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Tyler L. Stallman v. State of Wyoming Ex Rel. Wyoming Workers' Safety and Compensation Division

March 12, 2013


Appeal from the District Court of Niobrara County The Honorable Keith G. Kautz, Judge

The opinion of the court was delivered by: Davis, Justice.

Before KITE, C.J., and HILL, VOIGT, BURKE, and DAVIS, JJ.

NOTICE: This opinion is subject to formal revision before publication in Pacific Reporter Third. Readers are requested to notify the Clerk of the Supreme Court, Supreme Court Building, Cheyenne, Wyoming 82002, of any typographical or other formal errors so that correction may be made before final publication in the permanent volume.

[¶1] Appellant Tyler L. Stallman worked for the Wyoming Department of Corrections at the Wyoming Women's Center in Lusk, Wyoming. She sustained significant injuries during a vehicle rollover while driving to pick up a prisoner in Sheridan. After receiving a 22% permanent partial impairment award from the Wyoming Workers' Safety and Compensation Division (the Division), she applied for permanent total disability (PTD) benefits. The Division denied her application, finding that she did not meet the statutory definition of permanent total disability. Ms. Stallman requested a contested case hearing, and the case was referred to a panel of the Medical Commission (the Commission or panel).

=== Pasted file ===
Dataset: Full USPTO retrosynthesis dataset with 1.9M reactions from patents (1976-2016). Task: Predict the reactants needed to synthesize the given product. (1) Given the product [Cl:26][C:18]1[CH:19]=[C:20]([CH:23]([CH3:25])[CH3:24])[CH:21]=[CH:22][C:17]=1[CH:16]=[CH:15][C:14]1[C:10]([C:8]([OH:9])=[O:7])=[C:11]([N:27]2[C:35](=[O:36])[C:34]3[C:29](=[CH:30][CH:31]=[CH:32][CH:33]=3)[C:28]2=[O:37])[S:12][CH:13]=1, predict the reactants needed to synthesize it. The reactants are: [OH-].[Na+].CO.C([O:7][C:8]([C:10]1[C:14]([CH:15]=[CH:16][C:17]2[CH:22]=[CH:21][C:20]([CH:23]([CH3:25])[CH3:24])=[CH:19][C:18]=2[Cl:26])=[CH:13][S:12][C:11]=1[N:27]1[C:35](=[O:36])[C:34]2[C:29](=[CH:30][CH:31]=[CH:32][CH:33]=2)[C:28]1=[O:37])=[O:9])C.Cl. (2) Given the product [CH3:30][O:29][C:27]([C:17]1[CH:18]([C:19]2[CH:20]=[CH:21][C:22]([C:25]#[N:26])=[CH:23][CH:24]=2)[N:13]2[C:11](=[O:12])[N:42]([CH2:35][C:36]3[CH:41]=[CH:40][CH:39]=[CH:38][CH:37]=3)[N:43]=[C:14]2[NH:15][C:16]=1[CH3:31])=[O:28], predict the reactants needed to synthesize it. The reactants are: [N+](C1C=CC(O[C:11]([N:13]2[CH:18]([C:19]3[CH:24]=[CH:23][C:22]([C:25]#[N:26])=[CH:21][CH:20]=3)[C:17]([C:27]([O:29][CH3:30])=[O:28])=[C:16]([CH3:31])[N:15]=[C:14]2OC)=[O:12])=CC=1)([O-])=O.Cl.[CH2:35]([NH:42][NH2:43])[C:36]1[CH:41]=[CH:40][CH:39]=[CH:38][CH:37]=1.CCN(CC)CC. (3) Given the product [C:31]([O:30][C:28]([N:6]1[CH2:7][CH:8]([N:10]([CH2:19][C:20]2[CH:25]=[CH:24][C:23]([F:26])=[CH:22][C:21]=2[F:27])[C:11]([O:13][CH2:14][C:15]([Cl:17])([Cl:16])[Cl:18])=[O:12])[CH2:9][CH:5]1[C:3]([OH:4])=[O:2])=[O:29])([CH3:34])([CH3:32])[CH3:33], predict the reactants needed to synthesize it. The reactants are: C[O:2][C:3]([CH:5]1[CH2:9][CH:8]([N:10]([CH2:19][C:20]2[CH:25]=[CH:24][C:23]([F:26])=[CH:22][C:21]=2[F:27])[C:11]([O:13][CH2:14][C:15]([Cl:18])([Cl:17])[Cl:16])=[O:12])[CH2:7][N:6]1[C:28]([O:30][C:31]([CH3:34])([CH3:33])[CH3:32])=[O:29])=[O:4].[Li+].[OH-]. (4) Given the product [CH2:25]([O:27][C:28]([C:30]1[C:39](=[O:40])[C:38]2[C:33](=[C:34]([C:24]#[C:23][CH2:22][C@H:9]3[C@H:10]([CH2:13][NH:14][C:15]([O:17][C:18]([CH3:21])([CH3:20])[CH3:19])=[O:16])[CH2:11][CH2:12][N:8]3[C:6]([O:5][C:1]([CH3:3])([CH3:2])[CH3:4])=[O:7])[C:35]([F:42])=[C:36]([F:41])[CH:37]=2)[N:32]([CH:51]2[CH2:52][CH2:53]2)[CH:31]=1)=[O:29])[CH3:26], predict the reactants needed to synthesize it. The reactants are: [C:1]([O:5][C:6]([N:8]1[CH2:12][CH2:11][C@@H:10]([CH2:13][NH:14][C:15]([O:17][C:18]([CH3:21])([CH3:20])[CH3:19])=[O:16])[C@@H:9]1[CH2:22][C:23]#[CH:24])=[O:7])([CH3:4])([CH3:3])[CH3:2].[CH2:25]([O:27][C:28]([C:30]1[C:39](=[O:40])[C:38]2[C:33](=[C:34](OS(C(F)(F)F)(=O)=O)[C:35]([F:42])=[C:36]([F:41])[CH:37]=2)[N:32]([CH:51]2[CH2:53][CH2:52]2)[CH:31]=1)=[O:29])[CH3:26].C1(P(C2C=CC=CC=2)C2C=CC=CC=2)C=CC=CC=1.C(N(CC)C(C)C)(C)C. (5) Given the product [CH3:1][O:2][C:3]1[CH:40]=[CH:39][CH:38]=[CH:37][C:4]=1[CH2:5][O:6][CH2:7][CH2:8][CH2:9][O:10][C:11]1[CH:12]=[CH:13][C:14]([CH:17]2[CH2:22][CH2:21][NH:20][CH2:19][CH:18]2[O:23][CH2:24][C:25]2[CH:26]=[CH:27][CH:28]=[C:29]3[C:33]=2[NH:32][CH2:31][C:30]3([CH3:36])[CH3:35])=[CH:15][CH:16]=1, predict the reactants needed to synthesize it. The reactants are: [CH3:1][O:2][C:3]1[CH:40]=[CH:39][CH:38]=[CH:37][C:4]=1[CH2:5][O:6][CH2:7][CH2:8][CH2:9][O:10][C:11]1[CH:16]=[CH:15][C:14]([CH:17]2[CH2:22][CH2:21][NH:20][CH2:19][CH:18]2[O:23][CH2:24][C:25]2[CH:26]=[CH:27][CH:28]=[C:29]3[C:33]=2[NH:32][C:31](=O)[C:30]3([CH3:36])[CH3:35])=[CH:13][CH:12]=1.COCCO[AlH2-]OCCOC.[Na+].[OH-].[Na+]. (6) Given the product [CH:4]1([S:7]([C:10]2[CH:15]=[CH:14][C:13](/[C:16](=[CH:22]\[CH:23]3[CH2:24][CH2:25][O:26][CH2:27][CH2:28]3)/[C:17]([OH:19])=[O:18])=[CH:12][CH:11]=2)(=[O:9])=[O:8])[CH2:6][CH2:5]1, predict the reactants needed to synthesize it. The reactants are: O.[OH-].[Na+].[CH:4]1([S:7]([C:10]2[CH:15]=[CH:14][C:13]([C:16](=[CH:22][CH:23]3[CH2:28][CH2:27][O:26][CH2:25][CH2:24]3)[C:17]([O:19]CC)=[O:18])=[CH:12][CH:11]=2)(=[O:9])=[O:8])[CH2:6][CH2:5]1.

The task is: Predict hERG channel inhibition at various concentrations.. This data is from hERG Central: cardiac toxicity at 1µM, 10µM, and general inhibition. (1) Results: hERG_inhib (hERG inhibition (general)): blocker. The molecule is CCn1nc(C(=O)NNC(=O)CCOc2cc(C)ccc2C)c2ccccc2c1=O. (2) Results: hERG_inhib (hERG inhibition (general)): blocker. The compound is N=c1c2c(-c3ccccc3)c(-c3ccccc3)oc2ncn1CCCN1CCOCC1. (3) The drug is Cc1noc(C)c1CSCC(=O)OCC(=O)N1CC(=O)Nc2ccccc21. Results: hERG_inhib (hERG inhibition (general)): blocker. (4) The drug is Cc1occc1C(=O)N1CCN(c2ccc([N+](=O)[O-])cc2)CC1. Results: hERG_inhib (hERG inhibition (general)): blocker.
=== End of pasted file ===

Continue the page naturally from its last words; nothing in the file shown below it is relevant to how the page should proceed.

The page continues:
[¶2] Based upon the evidence presented, the Commission concluded that Ms. Stallman did not meet her burden of proving that she was entitled to PTD benefits under the odd lot doctrine. The district court affirmed, and Ms. Stallman appealed to this Court, claiming that the Commission's final order was unsupported by substantial evidence and contrary to applicable law due to improper application of the odd lot doctrine. We hold that Ms. Stallman presented a prima facie case showing that she was unemployable in her community due to her injuries, and that the Division failed to rebut this showing by demonstrating that there was in fact gainful employment available to her within a reasonable geographic area. We reverse the district court's order affirming the Commission's final order, and we remand this matter to the district court with directions that it remand the case to the Commission for further proceedings consistent with this opinion.


[¶3] Was the Commission's determination that Ms. Stallman was not entitled to permanent total disability benefits under the odd lot doctrine supported by substantial evidence and consistent with applicable law?


Accident and Injuries

[¶4] On November 10, 2006, Tyler Stallman was working as a correctional officer for the Wyoming Women's Center in Lusk, Wyoming. She was driving to Sheridan in a state car to pick up an inmate when she encountered icy conditions on a bridge over Interstate 25 north of Douglas. She lost control of the vehicle, which spun out of control and rolled down an embankment. After she was extricated from the vehicle by emergency personnel, Ms. Stallman was transported first to Memorial Hospital of Converse County, and then transferred to Wyoming Medical Center (WMC) in Casper. There is no dispute that the accident occurred in the scope and course of her employment.